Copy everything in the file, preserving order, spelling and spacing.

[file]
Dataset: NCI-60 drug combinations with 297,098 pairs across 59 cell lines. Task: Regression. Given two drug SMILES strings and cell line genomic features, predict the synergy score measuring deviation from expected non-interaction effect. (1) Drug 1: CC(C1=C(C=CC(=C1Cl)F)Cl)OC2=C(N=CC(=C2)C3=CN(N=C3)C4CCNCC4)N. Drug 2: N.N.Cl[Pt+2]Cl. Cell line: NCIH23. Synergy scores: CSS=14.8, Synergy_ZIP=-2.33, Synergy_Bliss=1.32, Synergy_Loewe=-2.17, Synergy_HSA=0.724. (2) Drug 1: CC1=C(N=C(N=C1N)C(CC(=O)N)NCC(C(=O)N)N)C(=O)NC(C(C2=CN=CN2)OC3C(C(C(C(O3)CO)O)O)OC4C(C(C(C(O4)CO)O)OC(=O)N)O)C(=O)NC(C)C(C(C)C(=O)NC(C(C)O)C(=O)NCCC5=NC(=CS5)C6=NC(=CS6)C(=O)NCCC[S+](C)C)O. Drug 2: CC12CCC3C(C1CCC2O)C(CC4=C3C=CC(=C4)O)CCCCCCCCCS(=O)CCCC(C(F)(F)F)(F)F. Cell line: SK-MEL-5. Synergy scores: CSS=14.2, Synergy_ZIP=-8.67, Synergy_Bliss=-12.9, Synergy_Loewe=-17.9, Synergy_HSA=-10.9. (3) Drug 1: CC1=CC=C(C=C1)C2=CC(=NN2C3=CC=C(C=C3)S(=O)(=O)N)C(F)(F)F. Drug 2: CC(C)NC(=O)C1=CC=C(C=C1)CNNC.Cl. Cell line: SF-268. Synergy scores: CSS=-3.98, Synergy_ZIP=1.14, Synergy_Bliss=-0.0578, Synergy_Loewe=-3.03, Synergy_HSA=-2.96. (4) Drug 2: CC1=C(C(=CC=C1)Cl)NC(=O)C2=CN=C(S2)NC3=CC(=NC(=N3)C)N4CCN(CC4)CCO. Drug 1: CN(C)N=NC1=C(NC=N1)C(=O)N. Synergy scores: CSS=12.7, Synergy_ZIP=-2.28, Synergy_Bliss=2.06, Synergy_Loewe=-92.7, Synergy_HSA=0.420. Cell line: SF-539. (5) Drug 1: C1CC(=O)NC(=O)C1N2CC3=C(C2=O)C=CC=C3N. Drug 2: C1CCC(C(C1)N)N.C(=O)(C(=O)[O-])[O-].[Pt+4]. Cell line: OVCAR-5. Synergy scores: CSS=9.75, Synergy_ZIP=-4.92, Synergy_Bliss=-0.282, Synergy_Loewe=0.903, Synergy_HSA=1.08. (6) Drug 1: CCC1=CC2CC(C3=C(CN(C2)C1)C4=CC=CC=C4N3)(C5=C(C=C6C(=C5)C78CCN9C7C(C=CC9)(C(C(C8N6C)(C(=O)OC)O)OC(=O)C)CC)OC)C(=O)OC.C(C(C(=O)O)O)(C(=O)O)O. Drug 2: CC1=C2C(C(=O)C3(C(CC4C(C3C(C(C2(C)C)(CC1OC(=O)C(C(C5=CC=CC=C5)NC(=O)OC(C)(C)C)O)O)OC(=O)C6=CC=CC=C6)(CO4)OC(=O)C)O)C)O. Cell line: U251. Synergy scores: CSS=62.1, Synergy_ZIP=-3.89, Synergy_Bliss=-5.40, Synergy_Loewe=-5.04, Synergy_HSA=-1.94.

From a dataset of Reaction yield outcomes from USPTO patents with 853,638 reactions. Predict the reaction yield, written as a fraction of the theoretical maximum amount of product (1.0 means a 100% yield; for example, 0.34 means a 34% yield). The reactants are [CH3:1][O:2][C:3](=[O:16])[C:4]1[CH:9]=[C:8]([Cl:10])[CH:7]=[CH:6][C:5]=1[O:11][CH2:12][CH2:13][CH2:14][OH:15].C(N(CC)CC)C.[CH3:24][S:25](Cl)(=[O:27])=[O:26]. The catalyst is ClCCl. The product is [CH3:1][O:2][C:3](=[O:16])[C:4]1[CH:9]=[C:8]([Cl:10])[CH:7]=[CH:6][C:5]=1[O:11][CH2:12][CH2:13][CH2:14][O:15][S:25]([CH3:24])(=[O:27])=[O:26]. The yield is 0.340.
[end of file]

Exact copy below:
Dataset: NCI-60 drug combinations with 297,098 pairs across 59 cell lines. Task: Regression. Given two drug SMILES strings and cell line genomic features, predict the synergy score measuring deviation from expected non-interaction effect. (1) Drug 1: CC(C1=C(C=CC(=C1Cl)F)Cl)OC2=C(N=CC(=C2)C3=CN(N=C3)C4CCNCC4)N. Drug 2: N.N.Cl[Pt+2]Cl. Cell line: NCIH23. Synergy scores: CSS=14.8, Synergy_ZIP=-2.33, Synergy_Bliss=1.32, Synergy_Loewe=-2.17, Synergy_HSA=0.724. (2) Drug 1: CC1=C(N=C(N=C1N)C(CC(=O)N)NCC(C(=O)N)N)C(=O)NC(C(C2=CN=CN2)OC3C(C(C(C(O3)CO)O)O)OC4C(C(C(C(O4)CO)O)OC(=O)N)O)C(=O)NC(C)C(C(C)C(=O)NC(C(C)O)C(=O)NCCC5=NC(=CS5)C6=NC(=CS6)C(=O)NCCC[S+](C)C)O. Drug 2: CC12CCC3C(C1CCC2O)C(CC4=C3C=CC(=C4)O)CCCCCCCCCS(=O)CCCC(C(F)(F)F)(F)F. Cell line: SK-MEL-5. Synergy scores: CSS=14.2, Synergy_ZIP=-8.67, Synergy_Bliss=-12.9, Synergy_Loewe=-17.9, Synergy_HSA=-10.9. (3) Drug 1: CC1=CC=C(C=C1)C2=CC(=NN2C3=CC=C(C=C3)S(=O)(=O)N)C(F)(F)F. Drug 2: CC(C)NC(=O)C1=CC=C(C=C1)CNNC.Cl. Cell line: SF-268. Synergy scores: CSS=-3.98, Synergy_ZIP=1.14, Synergy_Bliss=-0.0578, Synergy_Loewe=-3.03, Synergy_HSA=-2.96. (4) Drug 2: CC1=C(C(=CC=C1)Cl)NC(=O)C2=CN=C(S2)NC3=CC(=NC(=N3)C)N4CCN(CC4)CCO. Drug 1: CN(C)N=NC1=C(NC=N1)C(=O)N. Synergy scores: CSS=12.7, Synergy_ZIP=-2.28, Synergy_Bliss=2.06, Synergy_Loewe=-92.7, Synergy_HSA=0.420. Cell line: SF-539. (5) Drug 1: C1CC(=O)NC(=O)C1N2CC3=C(C2=O)C=CC=C3N. Drug 2: C1CCC(C(C1)N)N.C(=O)(C(=O)[O-])[O-].[Pt+4]. Cell line: OVCAR-5. Synergy scores: CSS=9.75, Synergy_ZIP=-4.92, Synergy_Bliss=-0.282, Synergy_Loewe=0.903, Synergy_HSA=1.08. (6) Drug 1: CCC1=CC2CC(C3=C(CN(C2)C1)C4=CC=CC=C4N3)(C5=C(C=C6C(=C5)C78CCN9C7C(C=CC9)(C(C(C8N6C)(C(=O)OC)O)OC(=O)C)CC)OC)C(=O)OC.C(C(C(=O)O)O)(C(=O)O)O. Drug 2: CC1=C2C(C(=O)C3(C(CC4C(C3C(C(C2(C)C)(CC1OC(=O)C(C(C5=CC=CC=C5)NC(=O)OC(C)(C)C)O)O)OC(=O)C6=CC=CC=C6)(CO4)OC(=O)C)O)C)O. Cell line: U251. Synergy scores: CSS=62.1, Synergy_ZIP=-3.89, Synergy_Bliss=-5.40, Synergy_Loewe=-5.04, Synergy_HSA=-1.94.

From a dataset of Reaction yield outcomes from USPTO patents with 853,638 reactions. Predict the reaction yield, written as a fraction of the theoretical maximum amount of product (1.0 means a 100% yield; for example, 0.34 means a 34% yield). The reactants are [CH3:1][O:2][C:3](=[O:16])[C:4]1[CH:9]=[C:8]([Cl:10])[CH:7]=[CH:6][C:5]=1[O:11][CH2:12][CH2:13][CH2:14][OH:15].C(N(CC)CC)C.[CH3:24][S:25](Cl)(=[O:27])=[O:26]. The catalyst is ClCCl. The product is [CH3:1][O:2][C:3](=[O:16])[C:4]1[CH:9]=[C:8]([Cl:10])[CH:7]=[CH:6][C:5]=1[O:11][CH2:12][CH2:13][CH2:14][O:15][S:25]([CH3:24])(=[O:27])=[O:26]. The yield is 0.340.